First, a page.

Remote Pigtails
02-21-2007, 09:07 AM
I never realized the difference so starkly between cold weather economics and warm weather economics.

SprinklerGuy
02-21-2007, 09:25 AM
I didn't understand the cold vs hot cllimate economics until I moved to Colorado....now I understand them all too well :(

That being said, this year should be the year I make enough to relax a bit over the winter....can you say 400 blowouts? Heh Heh...

Remote Pigtails
02-21-2007, 09:38 AM
As part of my semi-retirement plan (or my secret plan to pay for my fishing trips) I was thinking of doing irrigation service in Bozeman MT from April to Oct then servicing long time loyal customers in Dallas from Nov to Mar. I guess I'm going to have to learn about these blowouts.

SprinklerGuy
02-21-2007, 10:59 AM
I had the same secret plan..until I moved to Colorado....decided I enjoyed 4 seasons, got tired of dealing w/ those "loyal" clients in Arizona and sold that company.

Dana Mac is a great teacher of blowouts...check out his seminar at a venue near you...

In fact, he and I will both come to Bozeman to teach you...all we ask in return is river access and beer.

;)

DanaMac
02-21-2007, 11:17 AM
I had the same secret plan..until I moved to Colorado....decided I enjoyed 4 seasons, got tired of dealing w/ those "loyal" clients in Arizona and sold that company.

Dana Mac is a great teacher of blowouts...check out his seminar at a venue near you...

In fact, he and I will both come to Bozeman to teach you...all we ask in return is river access and beer.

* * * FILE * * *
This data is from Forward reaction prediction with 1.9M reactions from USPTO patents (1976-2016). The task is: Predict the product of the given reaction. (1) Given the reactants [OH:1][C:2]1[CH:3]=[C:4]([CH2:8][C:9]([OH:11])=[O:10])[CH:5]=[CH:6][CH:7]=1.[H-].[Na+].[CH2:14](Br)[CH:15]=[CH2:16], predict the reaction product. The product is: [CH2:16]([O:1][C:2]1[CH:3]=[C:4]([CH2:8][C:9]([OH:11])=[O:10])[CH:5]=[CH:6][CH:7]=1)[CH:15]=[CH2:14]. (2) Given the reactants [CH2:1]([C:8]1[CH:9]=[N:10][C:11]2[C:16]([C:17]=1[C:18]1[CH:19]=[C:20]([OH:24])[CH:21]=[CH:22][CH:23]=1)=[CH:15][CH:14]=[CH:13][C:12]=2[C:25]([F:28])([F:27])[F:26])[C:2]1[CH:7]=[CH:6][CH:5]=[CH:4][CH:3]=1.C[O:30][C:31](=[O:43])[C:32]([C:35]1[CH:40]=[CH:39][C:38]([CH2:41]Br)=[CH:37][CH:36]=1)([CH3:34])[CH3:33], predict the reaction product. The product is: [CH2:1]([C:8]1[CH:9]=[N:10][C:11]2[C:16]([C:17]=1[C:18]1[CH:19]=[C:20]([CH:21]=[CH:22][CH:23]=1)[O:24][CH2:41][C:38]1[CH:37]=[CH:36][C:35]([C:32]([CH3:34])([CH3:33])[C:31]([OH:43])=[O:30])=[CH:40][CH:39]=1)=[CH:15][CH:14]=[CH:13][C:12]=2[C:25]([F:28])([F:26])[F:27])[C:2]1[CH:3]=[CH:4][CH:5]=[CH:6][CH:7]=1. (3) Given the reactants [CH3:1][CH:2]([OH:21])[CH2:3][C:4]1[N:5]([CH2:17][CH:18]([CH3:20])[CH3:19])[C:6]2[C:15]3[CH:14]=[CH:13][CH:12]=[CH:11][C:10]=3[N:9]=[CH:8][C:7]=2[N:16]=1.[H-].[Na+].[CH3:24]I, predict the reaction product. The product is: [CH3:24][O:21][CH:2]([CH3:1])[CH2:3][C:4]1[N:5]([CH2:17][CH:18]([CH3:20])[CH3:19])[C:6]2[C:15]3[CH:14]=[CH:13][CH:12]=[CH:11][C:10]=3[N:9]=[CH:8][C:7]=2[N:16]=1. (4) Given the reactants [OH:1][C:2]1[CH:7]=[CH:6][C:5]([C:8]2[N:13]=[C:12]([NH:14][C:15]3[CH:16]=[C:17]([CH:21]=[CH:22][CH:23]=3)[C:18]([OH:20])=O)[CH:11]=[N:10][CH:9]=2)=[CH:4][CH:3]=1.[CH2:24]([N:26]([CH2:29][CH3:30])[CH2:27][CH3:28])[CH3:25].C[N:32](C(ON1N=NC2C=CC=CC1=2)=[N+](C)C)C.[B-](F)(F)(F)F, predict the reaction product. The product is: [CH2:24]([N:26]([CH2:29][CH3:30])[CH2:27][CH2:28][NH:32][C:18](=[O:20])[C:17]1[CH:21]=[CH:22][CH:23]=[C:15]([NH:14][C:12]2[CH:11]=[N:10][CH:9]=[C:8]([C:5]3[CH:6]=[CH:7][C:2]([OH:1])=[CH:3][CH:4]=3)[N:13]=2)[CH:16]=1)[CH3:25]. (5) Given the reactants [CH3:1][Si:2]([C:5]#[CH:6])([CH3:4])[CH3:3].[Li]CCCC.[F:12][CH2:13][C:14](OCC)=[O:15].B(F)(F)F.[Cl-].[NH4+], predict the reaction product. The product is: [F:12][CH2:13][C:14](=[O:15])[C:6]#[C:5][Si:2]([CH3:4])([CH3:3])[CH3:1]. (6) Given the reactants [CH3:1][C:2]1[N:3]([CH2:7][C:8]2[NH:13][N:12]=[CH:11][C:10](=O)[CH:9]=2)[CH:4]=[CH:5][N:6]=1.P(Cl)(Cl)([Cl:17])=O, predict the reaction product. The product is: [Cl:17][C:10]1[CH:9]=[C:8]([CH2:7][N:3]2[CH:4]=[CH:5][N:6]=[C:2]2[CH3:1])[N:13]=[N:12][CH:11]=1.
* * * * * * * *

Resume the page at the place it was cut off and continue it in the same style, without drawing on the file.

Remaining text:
I don't think I actually taught you anything for the winterizations. You figured that one out on your own. Not too tough to figure out. Anyone can do it. Wait!! I mean, umm, Yeah it's very difficult, I taught you all you know, and everybody should pay me to teach them!!

I haven't fished in Bozeman, but my brother lives in Bigfork, Montana and I've fished up there numerous times.

Come on tony - we need to go for lunch or a beer soon.

SprinklerGuy
02-21-2007, 12:26 PM
Calling you now.....

irrig8r
02-21-2007, 01:46 PM
I bid an irrigation project last year and even substituting straight 1806's for most of the uneccesary 1812 SAM-PRS heads the LA specified, it came out to over $12,000. The homeowner was a little shocked....she told me the other bids came in at $7,000 to $8,000 supposedly using the original plan by the LA.

I thought she'd picked a contractor until I was in the neighborhood one day about a year later and saw it hadn't been done yet. She had hired a couple of day laborers long term to install fences, some stone walls, etc. that she supervised..